“For healthcare grade disinfection, the EPA has certain requirements….that you test against, and those lab reports, we showed 100% kill in one minute, which is actually really impressive, because most toxic products they use in hospitals for disinfectants take 10 minutes, have to be reapplied multiple times to stay wet for 10 minutes, and only have a 95% kill rate and still be approved by the EPA for healthcare grade disinfection.” Rayne Guest on Green Connections Radio podcast How do you know your office or school or facility is truly free of COVID-19? There are no 100% guarantees, but learn about an environmentally-friendly disinfectant that the EPA says is 100% effective in one minute with Rayne Guest, CEO and Founder of R-Water, on Green Connections Radio podcast with host Joan Michelson.
As we commemorate the centennial of the 19th Amendment giving women the right to vote this month, Biden choosing Harris is an opportunity for a healing moment for the country and for American womankind. We are wise to remember the winding road of the alliance between black women and white women reflected in my great-great aunt’s unlikely friendship with Mary Ellen Pleasant so very long ago.
Women live alone in much greater numbers than ever too. According to OurWorldInData.org, approximately 7.8% of women ages 30-45, 18.6% of women 46-60, 31.8% of women 51-75, and 46.6% of women 76+ live alone. We can see being alone as being miserable and waste the time complaining and binge-ing. Or, we can see being alone as the gift of quiet time, as an opportunity to enjoy and appreciate our own company, and to get to know ourselves better. Psychotherapist Dr. Stephanie Dowrick, in her best-selling book “Intimacy and Solitude,” calls it “welcoming time with your own self as you might welcome time with a friend.”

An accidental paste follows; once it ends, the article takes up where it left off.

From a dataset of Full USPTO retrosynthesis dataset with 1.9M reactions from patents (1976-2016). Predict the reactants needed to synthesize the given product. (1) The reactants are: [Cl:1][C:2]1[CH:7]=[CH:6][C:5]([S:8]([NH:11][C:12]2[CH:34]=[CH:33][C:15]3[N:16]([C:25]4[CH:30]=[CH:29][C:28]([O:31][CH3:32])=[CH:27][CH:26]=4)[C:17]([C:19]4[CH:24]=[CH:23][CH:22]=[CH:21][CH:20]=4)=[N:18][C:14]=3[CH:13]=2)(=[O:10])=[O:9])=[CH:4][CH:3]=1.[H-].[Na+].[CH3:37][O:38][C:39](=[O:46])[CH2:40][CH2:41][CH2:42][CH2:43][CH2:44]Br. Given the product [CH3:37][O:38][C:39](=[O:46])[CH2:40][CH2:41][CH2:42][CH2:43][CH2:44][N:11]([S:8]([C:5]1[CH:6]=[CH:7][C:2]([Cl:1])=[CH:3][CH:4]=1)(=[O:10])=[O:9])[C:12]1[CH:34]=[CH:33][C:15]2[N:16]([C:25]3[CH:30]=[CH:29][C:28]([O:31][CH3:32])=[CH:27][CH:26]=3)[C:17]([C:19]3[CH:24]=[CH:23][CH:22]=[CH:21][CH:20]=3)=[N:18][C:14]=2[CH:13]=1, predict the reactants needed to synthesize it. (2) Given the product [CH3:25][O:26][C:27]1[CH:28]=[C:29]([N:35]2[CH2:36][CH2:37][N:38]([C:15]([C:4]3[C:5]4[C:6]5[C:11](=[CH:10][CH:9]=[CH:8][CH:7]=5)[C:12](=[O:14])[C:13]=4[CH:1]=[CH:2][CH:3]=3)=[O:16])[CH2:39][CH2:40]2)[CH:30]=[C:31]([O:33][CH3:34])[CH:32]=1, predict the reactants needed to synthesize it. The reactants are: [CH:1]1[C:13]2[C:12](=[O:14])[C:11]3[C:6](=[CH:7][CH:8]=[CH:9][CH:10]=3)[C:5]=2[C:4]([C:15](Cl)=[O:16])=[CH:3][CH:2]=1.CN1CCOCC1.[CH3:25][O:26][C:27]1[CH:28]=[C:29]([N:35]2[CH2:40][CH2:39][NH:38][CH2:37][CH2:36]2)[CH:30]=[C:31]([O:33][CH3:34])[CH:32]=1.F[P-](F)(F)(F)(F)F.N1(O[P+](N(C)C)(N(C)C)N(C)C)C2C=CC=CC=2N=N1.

Are you ready for the New Economy? Are you thinking about becoming a coach – or about getting certified if you are currently a coach? Do you value nature and want to explore a new approach integrating ecopsychology and nature? Our economy has permanently shifted. Fast. What will happen to your career? A new form of coaching is emerging from this paradigm shift called Coaching With Nature. Check out this webinar I did recently about it…
Climate scientists have been warning us that, “Climate change carries a threat to human health and health care systems in the coming decades,” as ATS journal (of The American Thoracic Society) reported. I am not saying – and have not heard – that there is any association between the current novel coronavirus and climate change. However, this outbreak and how we manage it does provide lessons for how we ought to prepare for and manage any potential increase in infectious diseases that scientists predict will come with the extreme weather events, droughts and other environmental ecosystem changes brought on by climate change.
As we embark on a crucial presidential election, today, women voters are the largest single voting bloc, but, as most of us know, that right to vote was a hard-fought battle 100 years ago. That is, ratification of the 19th Amendment in 1920.
To commemorate that centennial, this Women’s History Month, I sat down with one of the foremost chroniclers of the suffrage movement, Brooke Kroeger, to tell us how it happened and glean lessons for women today.
As we embark on a crucial presidential election this year, women voters are the largest single voting bloc, but, that right was a hard-fought battle until passage of the 19th Amendment in 1920. Brooke Kroeger, NYU. To commemorate it, listen to my fascinating interview with one of the foremost chroniclers of the suffrage movement, Brooke Kroeger, including lessons for today. She is an NYU journalism professor, author of several books, including “The Suffragents: How Women Used Men To Get The Vote,” creator of SuffrageandtheMedia.org, and a former top journalist. Including lessons for women today.